Florence shares intermediary role with Social Work students

Intermediary & Team Leader, Florence, recently used one of her Volunteering Days to introduce the intermediary role to social work apprentice students at Liverpool John Moores University.

Florence in front of a whiteboard which features a list of orders in care proceedings - she is explaining how to simplify these concepts.

Florence shared a range of strategies to support service users with communication needs during legal proceedings, and gained a lot of insight from a social workers’ perspective, too. Including a fresh perspective on explaining concepts surrounding Parental Responsibility and Threshold to respondents in care proceedings.

A classroom from behind. Florence is leaning over the students and explaining things. On the whiteboard at the front is an example of an 'I need a break' card often used by intermediaires at court.

In the afternoon, the class attended a talk given by a judge at court. Florence found it very surreal to be in front of a judge with no laptop, no person to explain things to, with the opportunity just to listen. She even asked a question without saying ‘Your Honour’ first!

Here are some of the things the judge shared with the social work students, which really got Florence thinking:

  • He described court as a ‘space’ not a ‘place’. Especially after COVID-19, court is a state of mind.
  • He noted that court is all about the 3 Fs: Fairness, Finality, and Formality.
  • He said that when a case comes to court they will be sifted, and different judges will get given them depending on complexity and seriousness. He then said more private family cases go to magistrates- which was interesting considering how surprised I’d been to be in a public family case in front of magistrates only weeks earlier!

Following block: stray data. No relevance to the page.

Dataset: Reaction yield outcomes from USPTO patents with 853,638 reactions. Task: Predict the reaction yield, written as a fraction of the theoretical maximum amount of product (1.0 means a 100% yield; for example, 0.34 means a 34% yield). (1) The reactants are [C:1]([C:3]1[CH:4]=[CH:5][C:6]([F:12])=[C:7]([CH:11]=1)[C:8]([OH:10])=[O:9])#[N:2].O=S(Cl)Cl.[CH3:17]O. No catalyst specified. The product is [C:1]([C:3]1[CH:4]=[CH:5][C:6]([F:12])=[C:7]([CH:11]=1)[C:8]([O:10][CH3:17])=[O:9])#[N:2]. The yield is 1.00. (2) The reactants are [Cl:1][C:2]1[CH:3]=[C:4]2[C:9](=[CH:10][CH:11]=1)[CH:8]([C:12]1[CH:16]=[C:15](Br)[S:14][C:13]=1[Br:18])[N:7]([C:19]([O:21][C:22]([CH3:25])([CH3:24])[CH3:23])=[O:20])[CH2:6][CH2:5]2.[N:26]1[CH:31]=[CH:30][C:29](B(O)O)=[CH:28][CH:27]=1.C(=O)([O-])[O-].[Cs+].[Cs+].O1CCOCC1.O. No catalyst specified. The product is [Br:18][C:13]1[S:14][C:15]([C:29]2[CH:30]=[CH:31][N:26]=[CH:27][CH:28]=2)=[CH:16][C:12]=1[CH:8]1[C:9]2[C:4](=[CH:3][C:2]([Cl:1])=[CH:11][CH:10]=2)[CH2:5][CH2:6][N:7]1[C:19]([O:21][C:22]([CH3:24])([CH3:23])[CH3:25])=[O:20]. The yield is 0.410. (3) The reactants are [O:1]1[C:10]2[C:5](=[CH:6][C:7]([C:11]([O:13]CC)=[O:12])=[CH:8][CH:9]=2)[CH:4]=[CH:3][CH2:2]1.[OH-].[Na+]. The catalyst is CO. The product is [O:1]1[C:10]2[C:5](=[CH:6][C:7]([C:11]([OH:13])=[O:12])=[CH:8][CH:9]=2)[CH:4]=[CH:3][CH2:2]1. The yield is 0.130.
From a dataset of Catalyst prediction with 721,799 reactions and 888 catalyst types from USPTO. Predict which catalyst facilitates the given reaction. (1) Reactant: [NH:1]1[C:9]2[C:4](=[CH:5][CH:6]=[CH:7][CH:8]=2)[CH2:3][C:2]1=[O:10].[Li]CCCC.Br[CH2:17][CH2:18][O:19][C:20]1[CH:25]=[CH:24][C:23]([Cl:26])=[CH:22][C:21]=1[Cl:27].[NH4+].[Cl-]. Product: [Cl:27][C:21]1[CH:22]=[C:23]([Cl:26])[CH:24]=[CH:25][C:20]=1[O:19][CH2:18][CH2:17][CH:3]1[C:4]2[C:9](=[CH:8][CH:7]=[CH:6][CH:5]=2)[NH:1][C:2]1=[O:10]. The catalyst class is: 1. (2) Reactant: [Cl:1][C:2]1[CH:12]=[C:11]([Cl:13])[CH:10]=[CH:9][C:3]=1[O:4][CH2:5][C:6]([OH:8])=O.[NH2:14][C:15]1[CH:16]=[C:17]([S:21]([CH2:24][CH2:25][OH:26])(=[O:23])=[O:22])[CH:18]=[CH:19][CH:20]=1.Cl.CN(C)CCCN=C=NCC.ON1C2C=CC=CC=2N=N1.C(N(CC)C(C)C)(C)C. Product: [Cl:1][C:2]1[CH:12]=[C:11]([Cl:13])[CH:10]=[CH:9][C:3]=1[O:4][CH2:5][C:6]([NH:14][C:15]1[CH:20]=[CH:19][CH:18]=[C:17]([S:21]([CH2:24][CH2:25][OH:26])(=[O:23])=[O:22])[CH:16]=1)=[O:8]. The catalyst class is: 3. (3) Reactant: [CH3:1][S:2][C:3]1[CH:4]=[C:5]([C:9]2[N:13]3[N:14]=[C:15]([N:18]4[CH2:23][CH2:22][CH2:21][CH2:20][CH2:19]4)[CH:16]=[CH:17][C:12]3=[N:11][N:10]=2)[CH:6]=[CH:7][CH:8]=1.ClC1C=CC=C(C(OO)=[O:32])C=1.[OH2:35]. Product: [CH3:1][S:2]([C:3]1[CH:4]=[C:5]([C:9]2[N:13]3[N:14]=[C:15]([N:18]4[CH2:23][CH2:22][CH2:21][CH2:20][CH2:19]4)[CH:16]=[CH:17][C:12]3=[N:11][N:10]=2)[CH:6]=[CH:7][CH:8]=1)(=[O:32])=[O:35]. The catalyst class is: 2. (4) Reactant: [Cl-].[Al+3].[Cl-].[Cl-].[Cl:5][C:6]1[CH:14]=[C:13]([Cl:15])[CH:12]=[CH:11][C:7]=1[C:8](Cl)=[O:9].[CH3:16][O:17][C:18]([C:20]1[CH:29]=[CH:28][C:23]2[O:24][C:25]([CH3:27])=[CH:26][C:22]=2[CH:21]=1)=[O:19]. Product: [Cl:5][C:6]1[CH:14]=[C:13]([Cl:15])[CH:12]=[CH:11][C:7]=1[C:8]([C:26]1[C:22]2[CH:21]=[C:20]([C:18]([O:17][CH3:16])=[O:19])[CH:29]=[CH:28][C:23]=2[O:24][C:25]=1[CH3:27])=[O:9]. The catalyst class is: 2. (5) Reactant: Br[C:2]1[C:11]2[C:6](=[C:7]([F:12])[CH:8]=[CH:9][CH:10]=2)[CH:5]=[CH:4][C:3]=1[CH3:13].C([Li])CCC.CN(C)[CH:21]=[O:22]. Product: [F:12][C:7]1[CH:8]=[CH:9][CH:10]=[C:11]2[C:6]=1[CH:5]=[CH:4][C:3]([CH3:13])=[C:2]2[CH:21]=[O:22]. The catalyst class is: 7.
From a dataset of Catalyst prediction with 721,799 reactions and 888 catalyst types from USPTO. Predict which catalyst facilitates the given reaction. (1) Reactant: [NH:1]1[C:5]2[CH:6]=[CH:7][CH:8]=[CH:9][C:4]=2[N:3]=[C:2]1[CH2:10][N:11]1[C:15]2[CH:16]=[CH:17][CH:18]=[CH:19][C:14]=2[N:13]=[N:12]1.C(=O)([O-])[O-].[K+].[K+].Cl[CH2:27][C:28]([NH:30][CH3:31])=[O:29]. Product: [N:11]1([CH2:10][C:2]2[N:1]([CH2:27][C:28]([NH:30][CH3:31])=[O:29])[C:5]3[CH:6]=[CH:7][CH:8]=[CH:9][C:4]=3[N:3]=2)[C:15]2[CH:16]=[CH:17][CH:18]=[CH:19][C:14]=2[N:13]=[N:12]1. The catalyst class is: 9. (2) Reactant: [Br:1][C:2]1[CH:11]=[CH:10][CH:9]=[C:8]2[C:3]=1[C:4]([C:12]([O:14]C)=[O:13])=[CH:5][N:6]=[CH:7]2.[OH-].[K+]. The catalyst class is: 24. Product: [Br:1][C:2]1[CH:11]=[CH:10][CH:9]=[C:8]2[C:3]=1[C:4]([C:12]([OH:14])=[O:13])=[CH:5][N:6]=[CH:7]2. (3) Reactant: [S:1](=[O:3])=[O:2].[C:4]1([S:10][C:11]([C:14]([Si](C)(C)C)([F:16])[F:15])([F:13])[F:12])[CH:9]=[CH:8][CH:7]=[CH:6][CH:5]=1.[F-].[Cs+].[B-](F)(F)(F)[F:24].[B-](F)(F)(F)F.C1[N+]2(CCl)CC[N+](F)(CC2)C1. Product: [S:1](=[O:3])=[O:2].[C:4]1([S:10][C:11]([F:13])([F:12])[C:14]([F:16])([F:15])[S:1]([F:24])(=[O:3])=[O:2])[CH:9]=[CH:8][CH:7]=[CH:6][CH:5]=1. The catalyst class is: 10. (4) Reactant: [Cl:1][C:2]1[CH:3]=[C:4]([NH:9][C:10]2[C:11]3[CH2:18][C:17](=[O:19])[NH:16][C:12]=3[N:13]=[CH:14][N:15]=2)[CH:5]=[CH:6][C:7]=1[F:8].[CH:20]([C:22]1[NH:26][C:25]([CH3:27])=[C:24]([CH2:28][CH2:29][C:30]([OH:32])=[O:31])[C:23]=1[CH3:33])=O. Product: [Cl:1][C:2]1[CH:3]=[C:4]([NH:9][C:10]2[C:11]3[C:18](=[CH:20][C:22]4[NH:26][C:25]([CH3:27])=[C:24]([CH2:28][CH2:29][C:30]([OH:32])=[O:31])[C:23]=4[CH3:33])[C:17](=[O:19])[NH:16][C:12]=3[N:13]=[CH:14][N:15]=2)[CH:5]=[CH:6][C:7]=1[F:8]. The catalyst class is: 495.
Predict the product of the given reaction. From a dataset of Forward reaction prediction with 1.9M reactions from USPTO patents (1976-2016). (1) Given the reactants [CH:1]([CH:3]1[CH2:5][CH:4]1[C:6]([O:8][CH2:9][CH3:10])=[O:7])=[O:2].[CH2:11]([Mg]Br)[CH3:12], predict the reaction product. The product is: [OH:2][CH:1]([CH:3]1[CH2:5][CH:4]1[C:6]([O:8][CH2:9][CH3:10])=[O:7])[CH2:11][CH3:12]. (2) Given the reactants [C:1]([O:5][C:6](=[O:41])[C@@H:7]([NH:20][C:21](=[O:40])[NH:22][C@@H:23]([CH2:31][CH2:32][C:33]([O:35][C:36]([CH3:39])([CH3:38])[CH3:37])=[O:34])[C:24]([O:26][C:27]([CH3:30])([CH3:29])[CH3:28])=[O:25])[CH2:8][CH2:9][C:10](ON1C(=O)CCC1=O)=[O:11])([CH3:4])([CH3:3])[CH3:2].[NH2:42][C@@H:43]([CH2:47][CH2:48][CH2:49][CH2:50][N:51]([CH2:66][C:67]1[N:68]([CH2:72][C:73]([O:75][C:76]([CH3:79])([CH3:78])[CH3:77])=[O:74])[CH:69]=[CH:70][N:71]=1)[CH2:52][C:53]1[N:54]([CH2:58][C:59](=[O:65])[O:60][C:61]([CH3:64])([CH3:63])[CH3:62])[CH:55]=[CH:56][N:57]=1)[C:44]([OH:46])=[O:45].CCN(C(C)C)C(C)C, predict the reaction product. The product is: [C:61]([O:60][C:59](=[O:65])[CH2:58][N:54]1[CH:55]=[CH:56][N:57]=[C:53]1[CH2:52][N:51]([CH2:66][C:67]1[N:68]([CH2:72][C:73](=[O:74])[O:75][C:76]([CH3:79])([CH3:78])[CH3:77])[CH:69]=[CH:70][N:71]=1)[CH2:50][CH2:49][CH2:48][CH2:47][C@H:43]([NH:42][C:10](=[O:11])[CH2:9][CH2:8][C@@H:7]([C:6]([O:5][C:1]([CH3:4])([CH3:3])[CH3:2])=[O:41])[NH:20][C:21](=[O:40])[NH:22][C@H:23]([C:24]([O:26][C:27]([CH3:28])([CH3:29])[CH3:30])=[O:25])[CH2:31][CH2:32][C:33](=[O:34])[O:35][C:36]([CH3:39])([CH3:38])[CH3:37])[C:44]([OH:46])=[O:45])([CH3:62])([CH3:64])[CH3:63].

• He told the students to consider the positives and negatives and give credit where it’s due e.g., he’d take a social worker’s recommendations more seriously if they could also talk about the good points, like contact.
  • In the morning I’d told the students that the threshold was the list of ‘worries’. In the afternoon the judge said it was ‘allegations’. I’d never really thought before about how we might protect our service users from the word ‘allegations’.
  • The judge talked about the times in court when he gets to officially adopt someone into a new family. Sadly, we only ever get to see the hearings where parents find out these orders would be made, I don’t often think about those lovely days where the children get to start a new life.